Dramatic reading brings Spanish, English-speaking congregations closer

August 9, 2007

A dredge -- a large, hoary implement of rusted steel teeth and netting used to "harrow" crabs out of the depths of Chesapeake Bay -- sits at the base of the large pulpit just below the chancel steps of St. Stephen and the Incarnation Episcopal Church in the heart of the Columbia Heights section of Washington, D.C. To the right and left stand other implements of crabbing: life vests, nets, boots, rain slickers, crab pot markers and the like.

The audience for a dramatic reading of CRABS ALIVE! arrives, composed of St. Stephen's English-speaking parishioners, members of the Spanish-speaking congregation of Misa Alegria (a mission of St. Stephen's), theater enthusiasts from around the metropolitan Washington area and neighborhood people from various walks of life.

At performance time, the sanctuary lights come up and the first of two actors, Greg Coale, steps to the lectern on the left side of the pulpit. Actor Lizet Abrico, steps to a lectern on the audience's right side of the pulpit.

The story is about a "quiet" Saturday," Holy Saturday, a little-remarked-upon day of the Christian calendar. The story of the Harrowing of Hell is enacted using the metaphor of crabbing along the Chesapeake Bay. This scene of a struggling -- and some say dying -- industry allows the story to comment briefly on contemporary issues such as the role of immigrants in helping the industry survive.

But the main thread of the story is about the lost souls in hell and how the coming of a savior brings them back to life. That is the mission of Jovita, a strange Latina visitor from the "upper world." Played by Misa Alegria member Abrico, Jovita steps out of the mist and onto the shores of the Chesapeake, where she confronts Charlie, captain of a Chesapeake skipjack, played by Coale, a Washington/Baltimore veteran actor.

An unusual model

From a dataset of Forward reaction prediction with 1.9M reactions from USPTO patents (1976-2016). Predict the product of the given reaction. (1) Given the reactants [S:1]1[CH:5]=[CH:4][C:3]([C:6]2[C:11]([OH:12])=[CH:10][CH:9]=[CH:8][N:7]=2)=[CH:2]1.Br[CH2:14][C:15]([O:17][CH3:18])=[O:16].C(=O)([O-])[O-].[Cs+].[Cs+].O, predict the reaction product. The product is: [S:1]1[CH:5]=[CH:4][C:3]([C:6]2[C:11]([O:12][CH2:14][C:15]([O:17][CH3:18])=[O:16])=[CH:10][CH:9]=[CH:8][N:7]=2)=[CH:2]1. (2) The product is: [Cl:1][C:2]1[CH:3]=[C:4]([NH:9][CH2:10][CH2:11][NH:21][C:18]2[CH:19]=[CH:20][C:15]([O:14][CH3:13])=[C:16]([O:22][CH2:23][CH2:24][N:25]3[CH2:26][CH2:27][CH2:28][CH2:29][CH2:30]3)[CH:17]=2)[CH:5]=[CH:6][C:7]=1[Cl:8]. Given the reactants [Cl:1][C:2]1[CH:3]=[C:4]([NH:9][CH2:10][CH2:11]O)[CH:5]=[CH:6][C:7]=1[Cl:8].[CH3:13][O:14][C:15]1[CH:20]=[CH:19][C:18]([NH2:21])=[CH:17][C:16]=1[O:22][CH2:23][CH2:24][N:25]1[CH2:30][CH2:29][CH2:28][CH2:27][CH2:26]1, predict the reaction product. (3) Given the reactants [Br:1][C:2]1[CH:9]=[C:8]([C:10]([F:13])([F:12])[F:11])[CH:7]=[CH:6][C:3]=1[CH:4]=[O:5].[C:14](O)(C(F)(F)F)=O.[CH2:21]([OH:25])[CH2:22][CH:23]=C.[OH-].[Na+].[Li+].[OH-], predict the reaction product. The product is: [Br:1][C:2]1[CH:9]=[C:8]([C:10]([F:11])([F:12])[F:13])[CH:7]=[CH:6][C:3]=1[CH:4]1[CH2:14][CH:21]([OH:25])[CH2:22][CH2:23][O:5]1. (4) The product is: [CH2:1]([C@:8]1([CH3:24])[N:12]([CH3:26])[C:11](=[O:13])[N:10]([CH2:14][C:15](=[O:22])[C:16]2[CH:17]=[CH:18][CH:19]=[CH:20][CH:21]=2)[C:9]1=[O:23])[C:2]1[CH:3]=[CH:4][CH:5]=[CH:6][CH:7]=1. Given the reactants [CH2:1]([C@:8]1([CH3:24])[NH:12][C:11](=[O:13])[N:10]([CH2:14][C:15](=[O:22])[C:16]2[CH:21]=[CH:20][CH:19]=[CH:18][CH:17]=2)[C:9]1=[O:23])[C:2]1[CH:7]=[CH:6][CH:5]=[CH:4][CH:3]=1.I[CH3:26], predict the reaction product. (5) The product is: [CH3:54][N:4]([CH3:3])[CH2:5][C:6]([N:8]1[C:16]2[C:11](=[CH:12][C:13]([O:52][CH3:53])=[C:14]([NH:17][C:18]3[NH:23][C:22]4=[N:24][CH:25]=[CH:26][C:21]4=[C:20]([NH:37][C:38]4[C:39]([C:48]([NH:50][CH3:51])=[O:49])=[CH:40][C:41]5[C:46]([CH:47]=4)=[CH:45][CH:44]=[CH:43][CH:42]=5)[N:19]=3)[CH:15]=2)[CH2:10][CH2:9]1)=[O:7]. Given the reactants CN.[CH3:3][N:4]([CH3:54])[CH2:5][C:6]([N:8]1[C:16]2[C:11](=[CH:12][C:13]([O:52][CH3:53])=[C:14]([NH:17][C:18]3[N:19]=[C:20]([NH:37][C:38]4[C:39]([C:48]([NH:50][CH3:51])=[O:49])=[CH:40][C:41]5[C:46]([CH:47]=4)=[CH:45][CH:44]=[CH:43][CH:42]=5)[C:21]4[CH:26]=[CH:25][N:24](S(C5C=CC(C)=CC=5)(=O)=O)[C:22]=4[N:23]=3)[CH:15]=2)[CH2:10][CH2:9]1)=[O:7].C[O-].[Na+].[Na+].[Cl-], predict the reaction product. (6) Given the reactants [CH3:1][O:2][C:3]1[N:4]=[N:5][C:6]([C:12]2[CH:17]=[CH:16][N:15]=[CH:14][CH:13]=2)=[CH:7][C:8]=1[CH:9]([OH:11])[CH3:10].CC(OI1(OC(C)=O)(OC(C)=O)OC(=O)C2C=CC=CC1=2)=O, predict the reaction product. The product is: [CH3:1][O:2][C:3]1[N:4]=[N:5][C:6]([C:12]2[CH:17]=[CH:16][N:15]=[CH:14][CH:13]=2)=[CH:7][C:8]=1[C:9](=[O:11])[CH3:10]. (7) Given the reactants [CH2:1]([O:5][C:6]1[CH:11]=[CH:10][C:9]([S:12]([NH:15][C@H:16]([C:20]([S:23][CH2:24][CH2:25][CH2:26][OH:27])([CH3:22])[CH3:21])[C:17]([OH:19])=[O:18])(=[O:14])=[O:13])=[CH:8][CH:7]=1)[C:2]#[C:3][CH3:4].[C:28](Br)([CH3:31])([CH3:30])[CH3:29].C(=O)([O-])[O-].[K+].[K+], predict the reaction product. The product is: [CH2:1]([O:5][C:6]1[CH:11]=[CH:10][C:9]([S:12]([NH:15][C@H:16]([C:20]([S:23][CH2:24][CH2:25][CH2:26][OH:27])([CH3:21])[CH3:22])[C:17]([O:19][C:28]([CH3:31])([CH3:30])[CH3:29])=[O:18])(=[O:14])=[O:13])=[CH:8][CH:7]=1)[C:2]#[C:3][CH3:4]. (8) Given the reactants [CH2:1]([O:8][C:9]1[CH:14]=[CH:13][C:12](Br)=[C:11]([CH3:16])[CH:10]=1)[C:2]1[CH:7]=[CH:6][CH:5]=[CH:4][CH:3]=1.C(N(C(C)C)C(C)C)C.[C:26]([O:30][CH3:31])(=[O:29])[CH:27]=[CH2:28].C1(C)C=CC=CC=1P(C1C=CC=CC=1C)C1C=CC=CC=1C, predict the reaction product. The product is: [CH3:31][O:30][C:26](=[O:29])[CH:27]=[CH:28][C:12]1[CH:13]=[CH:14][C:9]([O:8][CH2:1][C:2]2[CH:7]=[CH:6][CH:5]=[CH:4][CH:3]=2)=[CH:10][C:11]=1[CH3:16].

St. Stephen's, known for its years of social action and for its current operation of Loaves and Fishes, one of the largest food kitchens to feed the hungry in the metropolitan area, is an unusual urban Episcopal parish. Located in the heart of a racially and culturally mixed neighborhood, the church depends on a mutual ministry model that relies upon lay and nonstipendiary adjunct clergy for leadership.

Washington Bishop John Chane is rector of St. Stephen's. The Rev. Frank Dunn is priest-in-charge.

"The location, the history and the special organization of St. Stephen's -- as well as the presence of members of Misa Alegria -- made St. Stephen's the ideal venue for the premier dramatic reading of my play CRAB'S ALIVE!," said Russ Barnes, author and producer of the reading. "It was a stunning moment when Lizet Abrico stepped onto the stage to play Jovita, the feminine and Latina savior and harrower of hell."

The Rev. Sarabeth Goodwin provides leadership to Misa Alegria. Gay Gellhorn is director of the St. Stephen's Arts Collaborative, which promotes the telling of the gospel message via visual and performing arts.

Barnes said he hoped to make it possible to bring entertaining plays with a gospel message to churches desiring a new kind of community outreach and to give them a fund-raising vehicle.

"In the case of the performance of CRABS ALIVE! at St. Stephen's, we found willing participants among the merchants of Columbia Heights, who wanted to support the church and participate in the larger life of the neighborhood community," Barnes said, noting local merchants contributed hundreds of dollars to the event.